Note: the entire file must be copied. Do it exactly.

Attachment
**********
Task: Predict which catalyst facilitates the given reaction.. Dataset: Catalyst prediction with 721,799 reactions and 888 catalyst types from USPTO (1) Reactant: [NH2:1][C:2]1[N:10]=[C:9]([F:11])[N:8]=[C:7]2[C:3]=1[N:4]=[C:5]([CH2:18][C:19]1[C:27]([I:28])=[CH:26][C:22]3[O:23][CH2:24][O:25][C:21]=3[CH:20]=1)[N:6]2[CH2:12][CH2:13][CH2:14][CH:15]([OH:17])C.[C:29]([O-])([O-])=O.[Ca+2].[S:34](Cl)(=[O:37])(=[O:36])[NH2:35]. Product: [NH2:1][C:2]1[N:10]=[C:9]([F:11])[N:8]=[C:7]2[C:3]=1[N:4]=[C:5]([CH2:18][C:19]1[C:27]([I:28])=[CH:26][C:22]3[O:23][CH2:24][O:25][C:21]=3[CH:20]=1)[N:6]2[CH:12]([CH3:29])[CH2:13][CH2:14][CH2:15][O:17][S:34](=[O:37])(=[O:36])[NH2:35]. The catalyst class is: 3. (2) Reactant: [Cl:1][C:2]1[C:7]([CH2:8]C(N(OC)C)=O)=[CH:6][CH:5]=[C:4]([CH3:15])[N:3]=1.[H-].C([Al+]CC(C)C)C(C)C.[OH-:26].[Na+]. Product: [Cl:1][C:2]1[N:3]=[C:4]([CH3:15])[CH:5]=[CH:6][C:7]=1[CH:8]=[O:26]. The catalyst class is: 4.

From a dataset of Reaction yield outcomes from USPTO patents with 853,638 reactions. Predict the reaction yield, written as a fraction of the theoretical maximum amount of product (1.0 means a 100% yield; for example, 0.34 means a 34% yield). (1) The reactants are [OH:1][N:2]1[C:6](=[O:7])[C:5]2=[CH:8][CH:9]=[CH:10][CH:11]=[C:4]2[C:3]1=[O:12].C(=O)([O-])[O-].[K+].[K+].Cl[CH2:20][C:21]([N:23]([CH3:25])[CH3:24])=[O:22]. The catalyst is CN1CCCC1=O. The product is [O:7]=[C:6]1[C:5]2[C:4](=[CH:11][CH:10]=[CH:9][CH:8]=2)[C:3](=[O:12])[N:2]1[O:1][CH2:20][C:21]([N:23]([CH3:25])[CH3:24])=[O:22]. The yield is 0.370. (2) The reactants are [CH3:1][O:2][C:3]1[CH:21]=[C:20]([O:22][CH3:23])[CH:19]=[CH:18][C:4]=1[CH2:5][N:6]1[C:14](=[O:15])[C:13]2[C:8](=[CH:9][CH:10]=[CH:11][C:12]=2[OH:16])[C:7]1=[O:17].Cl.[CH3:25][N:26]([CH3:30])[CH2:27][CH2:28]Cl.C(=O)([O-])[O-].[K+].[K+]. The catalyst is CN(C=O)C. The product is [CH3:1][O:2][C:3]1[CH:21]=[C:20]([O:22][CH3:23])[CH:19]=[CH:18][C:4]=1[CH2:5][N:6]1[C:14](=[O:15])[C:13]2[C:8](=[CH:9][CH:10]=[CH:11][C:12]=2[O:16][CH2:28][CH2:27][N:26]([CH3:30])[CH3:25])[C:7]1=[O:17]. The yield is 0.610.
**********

Task: Predict which catalyst facilitates the given reaction.. Dataset: Catalyst prediction with 721,799 reactions and 888 catalyst types from USPTO (1) Reactant: [NH2:1][C:2]1[N:10]=[C:9]([F:11])[N:8]=[C:7]2[C:3]=1[N:4]=[C:5]([CH2:18][C:19]1[C:27]([I:28])=[CH:26][C:22]3[O:23][CH2:24][O:25][C:21]=3[CH:20]=1)[N:6]2[CH2:12][CH2:13][CH2:14][CH:15]([OH:17])C.[C:29]([O-])([O-])=O.[Ca+2].[S:34](Cl)(=[O:37])(=[O:36])[NH2:35]. Product: [NH2:1][C:2]1[N:10]=[C:9]([F:11])[N:8]=[C:7]2[C:3]=1[N:4]=[C:5]([CH2:18][C:19]1[C:27]([I:28])=[CH:26][C:22]3[O:23][CH2:24][O:25][C:21]=3[CH:20]=1)[N:6]2[CH:12]([CH3:29])[CH2:13][CH2:14][CH2:15][O:17][S:34](=[O:37])(=[O:36])[NH2:35]. The catalyst class is: 3. (2) Reactant: [Cl:1][C:2]1[C:7]([CH2:8]C(N(OC)C)=O)=[CH:6][CH:5]=[C:4]([CH3:15])[N:3]=1.[H-].C([Al+]CC(C)C)C(C)C.[OH-:26].[Na+]. Product: [Cl:1][C:2]1[N:3]=[C:4]([CH3:15])[CH:5]=[CH:6][C:7]=1[CH:8]=[O:26]. The catalyst class is: 4.

From a dataset of Reaction yield outcomes from USPTO patents with 853,638 reactions. Predict the reaction yield, written as a fraction of the theoretical maximum amount of product (1.0 means a 100% yield; for example, 0.34 means a 34% yield). (1) The reactants are [OH:1][N:2]1[C:6](=[O:7])[C:5]2=[CH:8][CH:9]=[CH:10][CH:11]=[C:4]2[C:3]1=[O:12].C(=O)([O-])[O-].[K+].[K+].Cl[CH2:20][C:21]([N:23]([CH3:25])[CH3:24])=[O:22]. The catalyst is CN1CCCC1=O. The product is [O:7]=[C:6]1[C:5]2[C:4](=[CH:11][CH:10]=[CH:9][CH:8]=2)[C:3](=[O:12])[N:2]1[O:1][CH2:20][C:21]([N:23]([CH3:25])[CH3:24])=[O:22]. The yield is 0.370. (2) The reactants are [CH3:1][O:2][C:3]1[CH:21]=[C:20]([O:22][CH3:23])[CH:19]=[CH:18][C:4]=1[CH2:5][N:6]1[C:14](=[O:15])[C:13]2[C:8](=[CH:9][CH:10]=[CH:11][C:12]=2[OH:16])[C:7]1=[O:17].Cl.[CH3:25][N:26]([CH3:30])[CH2:27][CH2:28]Cl.C(=O)([O-])[O-].[K+].[K+]. The catalyst is CN(C=O)C. The product is [CH3:1][O:2][C:3]1[CH:21]=[C:20]([O:22][CH3:23])[CH:19]=[CH:18][C:4]=1[CH2:5][N:6]1[C:14](=[O:15])[C:13]2[C:8](=[CH:9][CH:10]=[CH:11][C:12]=2[O:16][CH2:28][CH2:27][N:26]([CH3:30])[CH3:25])[C:7]1=[O:17]. The yield is 0.610.